I didn’t expect to like Facebook’s Horizon.
That’s not to say I really had any idea of what to expect prior to my first visit to the social media giant’s Pixar film-like virtual world. It’s just that after four years of near-constant Facebook user privacy scandals, reports of CEO Mark Zuckerberg’s coziness with Trump, and the continuing proliferation of misinformation on the platform, my natural reaction to any of the company’s products — especially one which promises to transplant the entire concept of the social network to a new medium — is one of cautious skepticism.
So you can understand how conflicted I felt when I found myself annoyed that my delightful 45-minute guided demo, punctuated by bouts of shared laughter, had come to an end and I’d spent most of it with an ear-to-ear grin plastered across my face.
All of which is to say: I really like Facebook’s Horizon.
A world of pure imagination
The “creation-focused experience” is gearing up to be an integral part of Oculus’ virtual reality platform, whether that’s on the company’s wireless Quest headsets or its soon-to-be-sunset, PC-connected Rift. Think of Horizon as a mashup between PlayStation’s VR creation sandbox title Dreams, the 3D virtual worlds of Second Life, and the event-focused gameplay of Nintendo’s blockbuster Animal Crossing with a splash of that rounded, Woody-from-Toy Story aesthetic perfected by Pixar. Currently in an indefinite, invite-only beta testing period within the U.S., it’s charming and brimming with user-created possibilities, and Facebook is very much aware of its impending irresistible potential.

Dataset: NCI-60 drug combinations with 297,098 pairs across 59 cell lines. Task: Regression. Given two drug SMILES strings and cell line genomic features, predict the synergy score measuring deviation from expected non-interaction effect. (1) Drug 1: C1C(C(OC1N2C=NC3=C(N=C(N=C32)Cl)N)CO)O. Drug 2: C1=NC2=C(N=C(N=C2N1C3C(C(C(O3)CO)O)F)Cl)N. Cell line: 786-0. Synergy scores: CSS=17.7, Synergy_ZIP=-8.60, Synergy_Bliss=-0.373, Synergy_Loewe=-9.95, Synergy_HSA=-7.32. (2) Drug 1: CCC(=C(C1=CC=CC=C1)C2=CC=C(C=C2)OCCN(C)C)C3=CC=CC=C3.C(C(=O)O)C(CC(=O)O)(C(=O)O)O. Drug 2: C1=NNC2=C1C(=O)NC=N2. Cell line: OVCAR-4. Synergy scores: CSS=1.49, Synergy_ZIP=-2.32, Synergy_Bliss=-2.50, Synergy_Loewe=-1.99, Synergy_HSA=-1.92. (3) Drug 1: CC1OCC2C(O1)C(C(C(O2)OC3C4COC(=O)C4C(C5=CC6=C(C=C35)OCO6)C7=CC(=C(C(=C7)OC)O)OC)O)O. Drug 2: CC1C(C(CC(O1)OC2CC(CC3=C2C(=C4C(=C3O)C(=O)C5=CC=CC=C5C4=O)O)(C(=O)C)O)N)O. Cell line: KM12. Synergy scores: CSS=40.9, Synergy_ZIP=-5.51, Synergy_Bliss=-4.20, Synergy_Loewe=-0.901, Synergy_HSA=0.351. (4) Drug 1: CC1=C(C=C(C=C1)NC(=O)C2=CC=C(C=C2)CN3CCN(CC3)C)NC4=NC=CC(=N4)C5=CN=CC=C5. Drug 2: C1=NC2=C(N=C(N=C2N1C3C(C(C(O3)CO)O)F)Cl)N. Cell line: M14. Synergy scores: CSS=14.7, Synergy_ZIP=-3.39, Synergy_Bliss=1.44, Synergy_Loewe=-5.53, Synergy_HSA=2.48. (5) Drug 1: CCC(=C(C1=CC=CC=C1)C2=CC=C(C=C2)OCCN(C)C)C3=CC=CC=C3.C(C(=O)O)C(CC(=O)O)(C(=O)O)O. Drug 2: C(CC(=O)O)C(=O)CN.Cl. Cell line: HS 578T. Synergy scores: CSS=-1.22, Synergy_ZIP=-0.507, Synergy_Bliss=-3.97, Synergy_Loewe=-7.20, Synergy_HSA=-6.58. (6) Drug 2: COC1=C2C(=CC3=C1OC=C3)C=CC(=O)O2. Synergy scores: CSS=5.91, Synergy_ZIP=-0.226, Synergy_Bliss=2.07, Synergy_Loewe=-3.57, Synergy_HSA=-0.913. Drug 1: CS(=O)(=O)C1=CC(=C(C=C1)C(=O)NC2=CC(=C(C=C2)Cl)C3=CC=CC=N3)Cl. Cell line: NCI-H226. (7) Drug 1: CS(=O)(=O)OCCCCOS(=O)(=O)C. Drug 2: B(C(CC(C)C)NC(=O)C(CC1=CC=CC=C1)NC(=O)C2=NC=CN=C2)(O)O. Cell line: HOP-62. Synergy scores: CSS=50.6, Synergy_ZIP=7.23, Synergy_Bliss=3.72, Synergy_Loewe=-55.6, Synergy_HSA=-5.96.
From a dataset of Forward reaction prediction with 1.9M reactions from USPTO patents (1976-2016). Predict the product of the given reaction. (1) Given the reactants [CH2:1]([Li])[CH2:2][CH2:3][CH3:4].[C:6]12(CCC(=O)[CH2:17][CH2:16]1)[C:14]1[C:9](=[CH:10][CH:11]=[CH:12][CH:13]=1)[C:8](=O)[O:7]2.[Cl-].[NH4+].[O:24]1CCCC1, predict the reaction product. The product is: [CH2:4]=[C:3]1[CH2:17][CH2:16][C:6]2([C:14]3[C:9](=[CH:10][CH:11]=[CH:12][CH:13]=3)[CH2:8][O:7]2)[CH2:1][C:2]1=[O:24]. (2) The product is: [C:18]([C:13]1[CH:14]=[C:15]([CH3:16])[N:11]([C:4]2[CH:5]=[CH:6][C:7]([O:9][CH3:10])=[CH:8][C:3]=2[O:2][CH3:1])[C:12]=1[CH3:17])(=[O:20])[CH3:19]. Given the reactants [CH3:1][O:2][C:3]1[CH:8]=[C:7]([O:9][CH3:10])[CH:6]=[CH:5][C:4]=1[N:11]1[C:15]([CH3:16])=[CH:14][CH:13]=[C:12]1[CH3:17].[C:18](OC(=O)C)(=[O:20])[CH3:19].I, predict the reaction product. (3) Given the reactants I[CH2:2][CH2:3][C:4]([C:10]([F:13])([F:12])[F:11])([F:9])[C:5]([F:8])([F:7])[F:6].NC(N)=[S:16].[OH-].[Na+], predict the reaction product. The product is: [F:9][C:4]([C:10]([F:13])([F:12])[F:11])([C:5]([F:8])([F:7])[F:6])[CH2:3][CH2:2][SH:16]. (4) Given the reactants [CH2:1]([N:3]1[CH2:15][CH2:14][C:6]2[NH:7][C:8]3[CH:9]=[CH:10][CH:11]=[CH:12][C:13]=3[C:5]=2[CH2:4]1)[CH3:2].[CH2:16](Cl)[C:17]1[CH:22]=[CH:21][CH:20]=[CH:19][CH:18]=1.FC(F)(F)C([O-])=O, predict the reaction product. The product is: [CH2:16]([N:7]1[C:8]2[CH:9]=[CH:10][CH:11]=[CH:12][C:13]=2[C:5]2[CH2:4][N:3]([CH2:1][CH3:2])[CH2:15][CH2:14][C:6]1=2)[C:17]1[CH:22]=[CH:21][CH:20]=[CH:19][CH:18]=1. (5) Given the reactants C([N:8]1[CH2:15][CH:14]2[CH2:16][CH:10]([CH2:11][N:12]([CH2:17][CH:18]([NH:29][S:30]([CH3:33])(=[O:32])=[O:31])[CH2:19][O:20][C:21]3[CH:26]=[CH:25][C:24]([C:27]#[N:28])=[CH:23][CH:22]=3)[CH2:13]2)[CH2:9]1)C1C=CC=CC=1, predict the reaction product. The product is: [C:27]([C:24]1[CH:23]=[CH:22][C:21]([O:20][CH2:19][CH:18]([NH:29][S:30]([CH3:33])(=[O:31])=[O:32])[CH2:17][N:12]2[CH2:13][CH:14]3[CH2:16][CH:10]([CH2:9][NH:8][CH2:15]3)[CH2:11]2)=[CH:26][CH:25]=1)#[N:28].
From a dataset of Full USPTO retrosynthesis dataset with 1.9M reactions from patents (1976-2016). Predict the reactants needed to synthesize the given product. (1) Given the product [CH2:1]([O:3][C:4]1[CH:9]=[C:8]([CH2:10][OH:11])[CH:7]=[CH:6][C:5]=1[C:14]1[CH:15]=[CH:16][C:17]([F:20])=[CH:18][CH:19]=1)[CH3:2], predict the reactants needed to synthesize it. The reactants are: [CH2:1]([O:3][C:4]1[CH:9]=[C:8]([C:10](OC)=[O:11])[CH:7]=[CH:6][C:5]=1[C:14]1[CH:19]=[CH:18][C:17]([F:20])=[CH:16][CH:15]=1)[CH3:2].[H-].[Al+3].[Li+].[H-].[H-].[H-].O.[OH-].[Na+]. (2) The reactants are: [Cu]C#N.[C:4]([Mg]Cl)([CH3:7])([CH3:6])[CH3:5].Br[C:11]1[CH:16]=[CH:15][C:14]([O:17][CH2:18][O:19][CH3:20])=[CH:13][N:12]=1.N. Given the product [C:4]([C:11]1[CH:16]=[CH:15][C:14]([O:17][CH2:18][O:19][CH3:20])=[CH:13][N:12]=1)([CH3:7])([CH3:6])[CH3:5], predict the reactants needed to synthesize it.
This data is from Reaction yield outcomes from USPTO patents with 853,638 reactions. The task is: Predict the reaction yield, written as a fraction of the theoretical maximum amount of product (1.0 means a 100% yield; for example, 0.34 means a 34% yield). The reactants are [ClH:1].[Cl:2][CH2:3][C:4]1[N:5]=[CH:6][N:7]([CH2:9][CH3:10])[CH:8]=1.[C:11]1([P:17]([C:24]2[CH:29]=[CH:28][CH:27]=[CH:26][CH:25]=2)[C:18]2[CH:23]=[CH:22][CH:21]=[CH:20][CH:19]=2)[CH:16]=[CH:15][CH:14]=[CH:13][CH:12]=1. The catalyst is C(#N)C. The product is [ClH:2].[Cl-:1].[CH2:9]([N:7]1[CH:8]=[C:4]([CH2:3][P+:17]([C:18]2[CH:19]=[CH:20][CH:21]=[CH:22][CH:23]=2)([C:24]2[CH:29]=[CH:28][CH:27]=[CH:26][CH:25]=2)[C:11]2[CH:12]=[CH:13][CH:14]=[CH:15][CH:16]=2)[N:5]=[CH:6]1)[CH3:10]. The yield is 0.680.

“It’s a ‘do’ social network versus a ‘share’ social network,” says Ari Grant, product management director at Facebook Reality Labs Experiences. “I do believe the next wave of social is being with people that matter to you, doing experiences that matter to you, and creating relationships.”
Grant’s referring to Horizon’s suite of creation tools, designed to allow its users to build out worlds, games, and experiences they can share with other Facebook users that come to inhabit its plaza.
“It’s a ‘do’ social network versus a ‘share’ social network.”
Those user-generated experiences can really take the form of anything; they’re only limited by users’ imaginations and the toolset available. But to jumpstart that process, Facebook has committed to programming events for Horizon, at least a “couple a week” according to Grant, that can range from things like haunted houses to escape room puzzle adventures to regular meetup spaces. Grant says there’s also room for users to explore less exciting but more practical use cases that are better suited to their real-world needs, like “tutoring” or even “worship.”
“A great analogy for Horizon is Facebook Groups,” says Meaghan Fitzgerald, head of product marketing at Facebook Reality Labs Experiences, of the shared online spaces that allow Facebook users to connect along similar ideologies. “It gives people the ability to start a community.”
It’s that emphasis on community that lies at the core of the entire Horizon experience.